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The Haunters and the Haunted edited by Ernest Rhys online
Ghost Stories And Tales Of The Supernatural
I. GHOST STORIES FROM LITERARY SOURCES
II. GHOST STORIES FROM LOCAL RECORDS, FOLK LORE, AND LEGEND
III. OMENS AND PHANTASMS
EDITED WITH AN INTRODUCTION BY ERNEST RHYS
PUBLISHED IN LONDON BY DANIEL O'CONNOR, 90 GREAT RUSSELL STREET, W.C.1. 1921
For permission to use copyright stories in this volume, the editor and publishers wish to make special acknowledgments to Messrs Allen & Unwin, Mr Arnold Bennett, Mr E.H. Blakeney, Sir George Douglas, Bart., Dr Greville MacDonald, Mr Arthur Machen, and Mr Thomas Hardy.
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In this Ghost Book, M. Larigot, himself a writer of supernatural tales, has collected a remarkable batch of documents, fictive or real, describing the one human experience that is hardest to make good. Perhaps the very difficulty of it has rendered it more tempting to the writers who have dealt with the subject. His collection, notably varied and artfully chosen as it is, yet by no means exhausts the literature, which fills a place apart with its own recognised classics, magic masters, and dealers in the occult. Their testimony serves to show that the forms by which men and women are haunted are far more diverse and subtle than we knew. So much so, that one begins to wonder at last if every person is not liable to be "possessed." For, lurking under the seeming identity of these visitations, the dramatic differences of their entrances and appearances, night and day, are so marked as to suggest that the experience is, given the fit temperament and occasion, inevitable.
One would even be disposed, accepting this idea, to bring into the account, as valid, stories and pieces of literature not usually accounted part of the ghostly canon. There are the novels and tales whose argument is the tragedy of a haunted mind. Such are Dickens' _Haunted Man_, in which the ghost is memory; Hawthorne's _Scarlet Letter_, in which the ghost is cruel conscience; and Balzac's _Quest of the Absolute_, in which the old Flemish house of Balthasar Claes, in the Rue de Paris at Douai, is haunted by a dæmon more potent than that of Canidia. One might add some of Balzac's shorter stories, among them "The Elixir"; and some of Hawthorne's _Twice-Told Tales_, including "Edward Randolph's Portrait." On the French side we might note too that terrible graveyard tale of Guy de Maupassant, _La Morte_, in which the lover who has lost his beloved keeps vigil at her grave by night in his despair, and sees--dreadful resurrection--"que toutes les tombes étaient ouvertes, et tous les cadavres en étaient sortis." And why? That they might efface the lying legends inscribed on their tombs, and replace them with the actual truth. Villiers de l'Isle Adam has in his _Contes Cruels_ given us the strange story of Véra, which may be read as a companion study to _La Morte_, with another recall from the dead to end a lover's obsession. Nature and supernature cross in de l'Isle Adam's mystical drama _Axël_ a play which will never hold the stage, masterly attempt as it is to dramatise the inexplainable mystery.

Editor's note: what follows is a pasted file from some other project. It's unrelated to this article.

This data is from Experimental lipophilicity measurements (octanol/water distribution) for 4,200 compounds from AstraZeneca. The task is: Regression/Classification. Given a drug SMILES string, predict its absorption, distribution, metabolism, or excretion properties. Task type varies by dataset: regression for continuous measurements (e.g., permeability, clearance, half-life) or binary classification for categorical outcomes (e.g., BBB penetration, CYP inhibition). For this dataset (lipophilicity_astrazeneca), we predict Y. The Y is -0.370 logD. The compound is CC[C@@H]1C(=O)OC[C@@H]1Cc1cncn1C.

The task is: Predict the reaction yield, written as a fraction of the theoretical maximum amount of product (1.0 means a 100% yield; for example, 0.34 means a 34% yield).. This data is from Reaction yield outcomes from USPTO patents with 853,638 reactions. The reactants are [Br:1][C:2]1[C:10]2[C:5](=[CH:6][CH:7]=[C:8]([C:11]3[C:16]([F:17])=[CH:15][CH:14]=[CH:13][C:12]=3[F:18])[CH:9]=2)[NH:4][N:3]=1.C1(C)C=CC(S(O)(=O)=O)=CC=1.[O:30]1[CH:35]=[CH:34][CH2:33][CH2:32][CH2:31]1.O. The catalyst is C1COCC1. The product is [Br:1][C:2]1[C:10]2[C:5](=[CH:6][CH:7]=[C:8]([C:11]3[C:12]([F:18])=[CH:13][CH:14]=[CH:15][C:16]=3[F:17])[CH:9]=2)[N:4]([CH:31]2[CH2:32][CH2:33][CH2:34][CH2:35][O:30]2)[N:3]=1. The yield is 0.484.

Among later tales ought to be reckoned Edith Wharton's _Tales of Men and Ghosts_, and Henry James's _The Two Magics_, whose "Turn of the Screw" gives us new instances of the evil genii that haunt mortals, in this case two innocent children. One remembers sundry folk-tales with the same motive--of children bewitched or forespoken--inspiring them. And an old charm in Orkney which used to run:
"Father, Son, Holy Ghost!
John Aubrey in his _Miscellanies_ has many naïve evidences of the twilight region of consciousness, like that between wake and sleep, which tends to fade when we are wideawake; so much so, that we call it visionary. Yet it is very real to the haunted folk, to Aubrey's correspondent, the Rector of Chedzoy, or to the false love of the Demon Lover, or that Mr Bourne of whom Glanvil tells in _The Iron Chest of Durley_, or the Bishop Evodius who was St Augustine's friend, or for that matter the son of Monica himself. The reality of these visitations may seem dim, but the most sceptical of us cannot doubt that, whether from some quickened fear of death or impending disaster, from evil conscience or swift intensification of vision; whether in the forms of beloved sons lost at sea or of other revenants who were held indispensably dear in life, the haunters have appeared, to the absolute belief of those who saw them or their simulacra.